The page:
Should the Knicks be getting worried about Julius Randles’ availability for the postseason?

New York Knicks forward Julius Randle (30) is helped by medical staff after an injury during the second half against the Miami Heat at Madison Square Garden
Credit: Vincent Carchietta-USA TODAY Sports

Talks about the New York Knicks being legitimate championship contenders are not as pronounced as they were in early February. Part of the reason why the Knicks’ stock has fallen shortly after their splash at the trade deadline is because of Julius Randle’s continued absence due to a dislocated shoulder.

When Randle suffered the injury against the Miami Heat on Jan. 27, the hope was that he’d be back on the court by now. As time has waned and the Knicks’ winning ways have fluctuated, the missing piece to their puzzle has been the 2023 All-NBA Third Team honoree.

Knicks being patient with Julius Randle’s rehab from dislocated shoulder

Stefan Bondy of the New York Post revealed that the Knicks and head coach Tom Thibodeau are taking a patient approach to bringing Randle back. As a result, the 2024 NBA All-Star has not begun contact drills in practice yet.

He’s still a ways away from being cleared from game action with at least two more hurdles to jump over from a conditioning perspective. Thankfully, the Knicks have gotten stellar contributions from Donte DiVincenzo and Josh Hart in his stead, as well as a formidable interior with Isaiah Hartenstein and Precious Achiuwa stepping up to the plate.

Where the Knicks have missed Randle’s services in his 2-month absence

However, Randle’s dynamic playmaking is lacking in their offense. The Knicks were fourth in points in the paint for the month of December, once Randle turned the corner after a poor start to the season. They managed to rank No. 16 in January. Once he went down, New York fell to No. 23 in February and an even worse No. 26 in March.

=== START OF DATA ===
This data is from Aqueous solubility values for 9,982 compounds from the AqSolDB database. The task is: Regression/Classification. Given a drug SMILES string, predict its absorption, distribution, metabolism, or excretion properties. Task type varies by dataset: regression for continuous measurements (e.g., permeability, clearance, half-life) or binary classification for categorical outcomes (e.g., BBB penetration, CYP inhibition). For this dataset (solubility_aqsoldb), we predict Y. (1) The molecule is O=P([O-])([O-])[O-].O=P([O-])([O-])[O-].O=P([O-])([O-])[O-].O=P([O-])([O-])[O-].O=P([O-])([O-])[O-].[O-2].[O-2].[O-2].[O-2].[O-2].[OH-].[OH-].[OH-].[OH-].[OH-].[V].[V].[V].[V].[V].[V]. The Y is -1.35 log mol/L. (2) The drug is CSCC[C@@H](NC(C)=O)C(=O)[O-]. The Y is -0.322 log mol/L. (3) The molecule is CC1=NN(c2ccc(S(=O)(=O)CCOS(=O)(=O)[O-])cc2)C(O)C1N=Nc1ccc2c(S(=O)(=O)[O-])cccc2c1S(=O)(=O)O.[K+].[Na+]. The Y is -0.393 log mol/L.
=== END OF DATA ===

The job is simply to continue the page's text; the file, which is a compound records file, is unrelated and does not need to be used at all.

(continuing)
The Knicks’ offensive rating has also dipped by 13 spots to No. 19 (113.3) in February but has since slightly recovered to No. 13 overall (115.5) in March. Randle’s aggression in the driving lanes, and ability to draw multiple defenders and find open men, particularly on the strong side, are invaluable additions that the Knicks have clearly missed by the looks of their diminished metrics.

There are only 10 games remaining on the Knicks’ regular season schedule before the postseason rolls around. Already known to struggle in the playoffs, Randle may be reinserted into the lineup with rust that may be too late to shake off.

The Knicks have real championship-contending foes in the Eastern Conference. The Boston Celtics seem to have their number, sweeping their four-game season series while the Milwaukee Bucks pose a threat to every team out East. Unless Randle comes back and quickly rounds into form, the Knicks could also face problems against the Cleveland Cavaliers and their sizable front line and a Philadelphia 76ers aiming for reigning MVP Joel Embiid to return in April.

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